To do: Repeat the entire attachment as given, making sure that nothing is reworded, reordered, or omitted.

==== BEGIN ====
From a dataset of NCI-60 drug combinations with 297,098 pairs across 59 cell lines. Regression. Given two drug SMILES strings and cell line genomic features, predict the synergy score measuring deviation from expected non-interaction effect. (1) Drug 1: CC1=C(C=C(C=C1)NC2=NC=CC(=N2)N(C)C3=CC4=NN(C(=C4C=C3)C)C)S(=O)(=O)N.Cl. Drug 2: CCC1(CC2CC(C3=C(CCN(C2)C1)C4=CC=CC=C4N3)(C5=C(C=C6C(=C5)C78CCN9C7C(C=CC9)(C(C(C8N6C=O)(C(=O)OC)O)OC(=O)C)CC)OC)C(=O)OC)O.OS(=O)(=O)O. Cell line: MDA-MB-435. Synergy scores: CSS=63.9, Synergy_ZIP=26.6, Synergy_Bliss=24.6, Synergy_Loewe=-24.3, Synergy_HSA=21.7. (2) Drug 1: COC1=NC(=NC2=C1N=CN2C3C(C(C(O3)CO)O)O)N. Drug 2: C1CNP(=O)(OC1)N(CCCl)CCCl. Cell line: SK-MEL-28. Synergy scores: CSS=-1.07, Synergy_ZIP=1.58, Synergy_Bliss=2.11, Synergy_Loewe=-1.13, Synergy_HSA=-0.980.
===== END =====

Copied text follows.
From a dataset of NCI-60 drug combinations with 297,098 pairs across 59 cell lines. Regression. Given two drug SMILES strings and cell line genomic features, predict the synergy score measuring deviation from expected non-interaction effect. (1) Drug 1: CC1=C(C=C(C=C1)NC2=NC=CC(=N2)N(C)C3=CC4=NN(C(=C4C=C3)C)C)S(=O)(=O)N.Cl. Drug 2: CCC1(CC2CC(C3=C(CCN(C2)C1)C4=CC=CC=C4N3)(C5=C(C=C6C(=C5)C78CCN9C7C(C=CC9)(C(C(C8N6C=O)(C(=O)OC)O)OC(=O)C)CC)OC)C(=O)OC)O.OS(=O)(=O)O. Cell line: MDA-MB-435. Synergy scores: CSS=63.9, Synergy_ZIP=26.6, Synergy_Bliss=24.6, Synergy_Loewe=-24.3, Synergy_HSA=21.7. (2) Drug 1: COC1=NC(=NC2=C1N=CN2C3C(C(C(O3)CO)O)O)N. Drug 2: C1CNP(=O)(OC1)N(CCCl)CCCl. Cell line: SK-MEL-28. Synergy scores: CSS=-1.07, Synergy_ZIP=1.58, Synergy_Bliss=2.11, Synergy_Loewe=-1.13, Synergy_HSA=-0.980.